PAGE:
OE SITE Comments < >

1. micha < > says:

October 11, 2010 at 7:20 pm

Hi Marc, thanks for writing this, its really stimulating in lots of ways. As a semi-outsider, semi-insider, as someone who lives in the more southern part of socal, I have attended only two public school events, the beyond the UC strikes classes. I do think that there is some engagement of questions Of race, class and gender of the public school, but mostly outside of the school itself, I suppose. And surely by the focuses of dialog and channels of outreach the public school uses create a particular constitution of participants. I don’t know that I have anything useful to contribute to this other than to say that I’m fully on board for the project of imagining possible futures and working towards ones I find more desirable, although my attendance will surely continue to be light until elle and I move up there in another 6 months or so. I also think that in light of recent things I’ve been reading like Escape Routes, and generally my thinking about the contemporary project of moving beyond identity through various means like thinking transition, intersubjectivity, desire, etc, that a fuzzy definition for our political project suits it well. Though maybe we need a reading group around “the tyranny of structurelessness” in comparison with Escape Routes, haha…

2. Cara Baldwin says:

October 18, 2010 at 10:24 am

Micha, I think it’s interesting that you propose the Jo Freeman Tyranny of Structurelessness text because it is one that Marc and I have referred to over the past several years, in fact.

That said, I also think the comparison is salient and the history suppressed/unknown so I’m adding a link to Freeman’s essay here:

I am reading through what Marc wrote here again because I read it first (and with uncertainty) as a sort of performance of failure in collective imagination.

A parody of collectivity as subjectivity

The I that subsumes the we and all that…

3. Marc says:

October 19, 2010 at 2:45 pm

Cara, I am very serious in my parody. and the intention is not to parody but to inspire towards the possibility of tragedy. This IS the artworld we have, and it does have its strengths in its present formation. So let’s take it for what it is and see how to best make of it. This artworld (here written to address a scene far wider then the public school) is one of our social movements. If it is humorous to confuse the I with the we, then it is a joke that institutional players say all the time as well.

At the most simple level, audience attendance rates are constitutive of programming and funding decisions. The we makes the I. The I finds meaning in the we. So I am not deluded here. And you know that this gets much more complicated as levels of familiarity between creator and scene get tighter.

As per the Escape Routes comment—I do not know the book, but having read this…, I am skeptical.

I am skeptical not of the idea of culture having potential, but in the idea that the act of escaping is political. I think the majority of power is more then happy with people escaping- another marketing possibility. It is only when the escapees have actual coalitions and demands that they constitute a threat to power (that is, besides powerful forces that ally themselves with reactionary social values.)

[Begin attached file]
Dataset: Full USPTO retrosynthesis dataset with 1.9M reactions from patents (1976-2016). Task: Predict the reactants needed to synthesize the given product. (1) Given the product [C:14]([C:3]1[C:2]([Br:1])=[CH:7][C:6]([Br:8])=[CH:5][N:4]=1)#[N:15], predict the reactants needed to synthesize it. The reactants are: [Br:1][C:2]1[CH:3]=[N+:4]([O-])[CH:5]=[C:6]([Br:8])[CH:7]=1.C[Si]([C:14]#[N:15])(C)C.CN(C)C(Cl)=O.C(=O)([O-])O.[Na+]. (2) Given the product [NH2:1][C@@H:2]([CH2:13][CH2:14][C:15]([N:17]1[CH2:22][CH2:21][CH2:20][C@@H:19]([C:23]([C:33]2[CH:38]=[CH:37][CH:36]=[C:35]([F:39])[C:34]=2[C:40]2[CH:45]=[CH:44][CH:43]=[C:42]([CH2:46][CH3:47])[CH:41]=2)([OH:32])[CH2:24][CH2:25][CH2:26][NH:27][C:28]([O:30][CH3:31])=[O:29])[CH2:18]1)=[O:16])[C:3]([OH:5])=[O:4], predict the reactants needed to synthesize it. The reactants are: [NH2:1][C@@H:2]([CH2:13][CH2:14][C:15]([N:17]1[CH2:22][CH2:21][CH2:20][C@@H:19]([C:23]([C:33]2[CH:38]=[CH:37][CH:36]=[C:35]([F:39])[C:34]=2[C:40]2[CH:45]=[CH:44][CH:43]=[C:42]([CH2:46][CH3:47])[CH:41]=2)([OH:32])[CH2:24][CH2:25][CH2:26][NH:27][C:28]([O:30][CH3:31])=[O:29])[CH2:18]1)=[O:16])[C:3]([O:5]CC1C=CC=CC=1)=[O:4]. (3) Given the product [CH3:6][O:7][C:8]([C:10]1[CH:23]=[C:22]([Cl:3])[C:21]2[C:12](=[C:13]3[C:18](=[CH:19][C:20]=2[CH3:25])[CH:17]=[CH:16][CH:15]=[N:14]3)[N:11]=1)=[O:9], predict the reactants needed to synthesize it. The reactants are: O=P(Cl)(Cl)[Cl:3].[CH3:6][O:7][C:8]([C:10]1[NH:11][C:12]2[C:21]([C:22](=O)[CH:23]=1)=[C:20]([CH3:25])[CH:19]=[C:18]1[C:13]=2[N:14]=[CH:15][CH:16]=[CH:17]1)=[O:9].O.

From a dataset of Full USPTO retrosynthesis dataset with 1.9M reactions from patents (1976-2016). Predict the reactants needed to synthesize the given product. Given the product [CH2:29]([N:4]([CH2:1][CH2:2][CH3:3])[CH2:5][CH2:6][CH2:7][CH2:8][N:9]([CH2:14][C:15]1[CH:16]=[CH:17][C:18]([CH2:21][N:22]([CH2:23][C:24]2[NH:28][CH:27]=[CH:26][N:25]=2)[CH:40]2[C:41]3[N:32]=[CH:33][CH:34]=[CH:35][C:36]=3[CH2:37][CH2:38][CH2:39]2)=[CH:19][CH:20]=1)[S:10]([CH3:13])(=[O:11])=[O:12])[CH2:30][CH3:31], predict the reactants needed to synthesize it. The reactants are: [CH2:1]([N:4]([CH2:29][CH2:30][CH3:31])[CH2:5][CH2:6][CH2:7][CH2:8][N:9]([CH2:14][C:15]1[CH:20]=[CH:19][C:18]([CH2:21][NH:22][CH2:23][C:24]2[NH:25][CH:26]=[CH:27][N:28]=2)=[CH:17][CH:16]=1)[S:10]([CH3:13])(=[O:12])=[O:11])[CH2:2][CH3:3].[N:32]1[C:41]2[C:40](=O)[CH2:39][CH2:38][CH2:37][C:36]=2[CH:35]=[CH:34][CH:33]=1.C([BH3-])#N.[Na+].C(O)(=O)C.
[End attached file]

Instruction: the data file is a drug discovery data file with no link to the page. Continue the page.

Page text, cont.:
What I hope to inspire in this essay is an honest evaluation of what our broad movement, our broad escape sees as its general course so that this course can be better realized and expressed.

4. Marc says:

October 19, 2010 at 2:51 pm

though in reading more of the book’s synopsis, I probably rush to judgment. I like how the reviewer frames migrants he is looking at writes…”It has never been the primary interest of migrants to change the society they migrate to or aspects of its political system. Instead migrants have been concerned with prolonging their stay by earning a living in the clandestine labor market, renting apartments using their friends’ papers, evade racism by building communities of support, by using doctors who offer medical treatment without demanding insurance cards or finding a partner for a fake marriage. These daily practices of migrants led to the construction of ‘material realities’ which can no longer be ignored by mainstream migration research.

In their book Worlds in Motion, which became part of the canon of migration theory, Douglas Massey and his colleges acknowledge the fact, that all western European societies have become multicultural immigration countries ‘without any popular referendum or explicit decision on the matter’.”


Cara Baldwin via Marc Allen Herbst: so, michael smartly suggested marc and i discuss this from last week. funny thing is, i don’t even where to begin. thoughts?

Towards a Post-Fordist Shop floor Ethic or, ‘What the Fuck Was That?’ «


The publicity suggested the event would focus on a project that works off notions of antiwar activism and media. The expectant crowd was hungry for something. When the artist playfully shared candy as part of a pre-screening quiz, it seemed curious. But by the time the self-indulgent reel began

October 25 at 10:29am

Marc Allen Herbst  likes this.

Cara Baldwin

I plan on taking up the thread on Situationist recuperation as it seems to be floating around a bit… and then… the idea of a scene. That puzzles me…what else?

October 25 at 10:34am • Like

Caleb Waldorf

a close reading of the words I/WE/US/THEY

October 25 at 10:43am • Unlike • ** 1

Marc Allen Herbst

I’d be interested in talking about socialization of ideas but even more curious as to where you’d start. Also embarrassed that you don’t know where to begin.

October 25 at 11:46am • Like

Cara Baldwin

I’m inclined to start with the for instance:

When “blue chip” artists sell the image of collective history without giving back, this is theft. When theorists publicly poo-poo our collective potential to give comfort to power or stasis, this is a theft of our potential for collective dreaming. When academics sell radical theory while being complicit in structurally conservative departments they sell all our radicality short.’

and then form some questions around the idea of a scene, a close read of I/WE/US/THEY which would touch on recuperation in the sense of socialization of ideas-perhaps in particular relation to Situationist and performative ideologies/histories— and mos def in relation to privatization.

But for now, I need to go face an administrator that frightens the shit out of me.

Chicken. I feel like chicken.

October 25 at 12:03pm • Like


Marc Allen Herbst October 26 at 8:18am